The European Union is holding a summit on June 29-30 to discuss the creation of a new European “fiscal union” that would have much more centralized power than the shaky fiscal compact agreed to in March. If economic decisions could be made at the European level rather than require ratification at each country’s national government level, policies could be implemented much more swiftly and enforced better than they are now. The problem is that most EU countries don’t want to give up their fiscal autonomy and are correctly afraid that European-level fiscal policymaking would be controlled by Germany and for Germany’s benefit. Even if EU finance ministers were to tentatively agree on fiscal union at the June summit, actual implementation would require EU Treaty changes that couldn’t occur without a lengthy country-by-country ratification process. Analysts estimate that fiscal union would probably take 5-to-10 years to complete.

Bottom line: Europe is burning and can’t wait for long-term solutions. It needs help now – help that only Germany can provide. But German Chancellor Angela Merkel continues to reject short-term solutions like joint Eurozone bonds or a “banking union” with cross-border deposit guarantees, arguing that such actions must await structural changes in the EU Treaties that would permit German supervision over other countries’ financial institutions.  In other words, Germany won’t give much more cash to its struggling EU neighbors unless they become much more Germanic in their policymaking.  As one German official put it:

The fundamental question is relatively simple. Do our partners really want more Europe, or do they just want more German money?

George Soros Urges Germany to Do the Right Thing — And Quickly

According to George Soros, Germany needs an attitude adjustment pronto and should stop putting the cart (EU governance reform) before the horse (debt crisis). Germany needs to loosen its purse strings now. In his June 2nd speech, Soros argued that Germany has only three months to do the right thing or else there won’t be a European Union worth saving:

The real economy of the Eurozone is declining while Germany is booming. And the divergence is getting wider. Political and social dynamics are working toward disintegration. Public opinion as expressed in recent election results is increasingly opposed to austerity and this trend is likely to grow until the policy is reversed. Something has to give.

In my judgment the German government and the Bundesbank have a three month’s window during which they could still correct their mistakes and reverse the current trends. Correcting the mistakes and reversing the trend would require some extraordinary policy measures to bring conditions back closer to normal, and bring relief to the financial markets and the banking system. These measures must, however, conform to the existing treaties. The treaties could then be revised in a calmer atmosphere so that the current imbalances will not recur.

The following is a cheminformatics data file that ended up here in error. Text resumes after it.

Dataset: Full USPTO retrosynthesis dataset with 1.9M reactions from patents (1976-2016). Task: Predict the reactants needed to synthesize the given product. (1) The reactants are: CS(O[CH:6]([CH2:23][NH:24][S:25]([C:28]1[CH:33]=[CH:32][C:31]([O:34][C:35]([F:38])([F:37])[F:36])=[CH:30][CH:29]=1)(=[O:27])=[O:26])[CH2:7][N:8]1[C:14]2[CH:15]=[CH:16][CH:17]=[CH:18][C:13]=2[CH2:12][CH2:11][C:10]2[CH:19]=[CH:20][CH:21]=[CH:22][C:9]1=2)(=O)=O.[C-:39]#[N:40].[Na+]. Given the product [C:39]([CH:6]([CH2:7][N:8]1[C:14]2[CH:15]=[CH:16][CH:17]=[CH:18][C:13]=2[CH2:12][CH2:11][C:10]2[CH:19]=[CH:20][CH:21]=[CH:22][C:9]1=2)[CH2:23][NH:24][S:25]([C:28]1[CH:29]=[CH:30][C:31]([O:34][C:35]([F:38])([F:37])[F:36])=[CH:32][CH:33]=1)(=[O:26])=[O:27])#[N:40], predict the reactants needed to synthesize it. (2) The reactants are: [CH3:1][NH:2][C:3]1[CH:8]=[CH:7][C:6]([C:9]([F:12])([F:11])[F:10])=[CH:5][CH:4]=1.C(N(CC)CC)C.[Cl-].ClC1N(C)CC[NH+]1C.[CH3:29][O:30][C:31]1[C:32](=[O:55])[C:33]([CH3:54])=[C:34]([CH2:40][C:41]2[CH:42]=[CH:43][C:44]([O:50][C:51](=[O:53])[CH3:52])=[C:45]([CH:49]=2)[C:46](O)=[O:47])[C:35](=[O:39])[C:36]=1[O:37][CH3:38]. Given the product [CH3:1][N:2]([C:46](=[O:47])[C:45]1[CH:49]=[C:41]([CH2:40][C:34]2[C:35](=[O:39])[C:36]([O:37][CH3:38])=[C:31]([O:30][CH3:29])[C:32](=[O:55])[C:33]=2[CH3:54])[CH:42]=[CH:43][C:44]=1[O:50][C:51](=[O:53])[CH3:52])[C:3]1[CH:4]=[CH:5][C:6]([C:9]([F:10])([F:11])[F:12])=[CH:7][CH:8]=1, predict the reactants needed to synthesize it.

I expect that the Greek public will be sufficiently frightened by the prospect of expulsion from the European Union that it will give a narrow majority of seats to a coalition that is ready to abide by the current agreement. But no government can meet the conditions so that the Greek crisis is liable to come to a climax in the fall. By that time the German economy will also be weakening so that Chancellor Merkel will find it even more difficult than today to persuade the German public to accept any additional European responsibilities. That is what creates a three months’ window.

Soros sees three things that Germany must be willing to implement immediately:

  1. Cross-border bank deposit insurance in order to discourage capital flight from banks in the weak EU countries
  2. Direct bailouts of European banks by the ECB without the need to first funnel the money through national governments or subject the respective national government to a full EU/IMF austerity program.
  3. Reduce the borrowing costs of weak EU countries by either guaranteeing their debt to by purchasing their debt.

Germany is worried that an unconditional bailout will create a moral hazard that encourages irresponsible behavior in the future because governments think they will get bailed out again. Soros says that moral hazard is a long-term concern, but should be dealt with later, and not be used as an excuse to avoid defusing the current crisis. 

Although Soros is confident that Germany will supply enough cash to ensure the survival of the Euro currency, he is worried that Germany won’t go far enough to reverse the diverging trend of German prosperity on one end and poverty for all other EU countries. Germany benefits from the Euro currency because the value of the Euro reflects the average industrial competitiveness of the entire EU, which is lower than the hyper-competitiveness of German industry. Consequently, Germany gets an un-deserved trade advantage from a weak currency. Whereas one Euro is currently worth 1.25 U.S. dollars, analysts estimate that one German deutsche mark would be worth 2.0 U.S. dollars. The corollary of this observation is that the Euro currency hurts less-competitive EU countries by forcing them to trade using a currency that is much stronger than their economies can handle.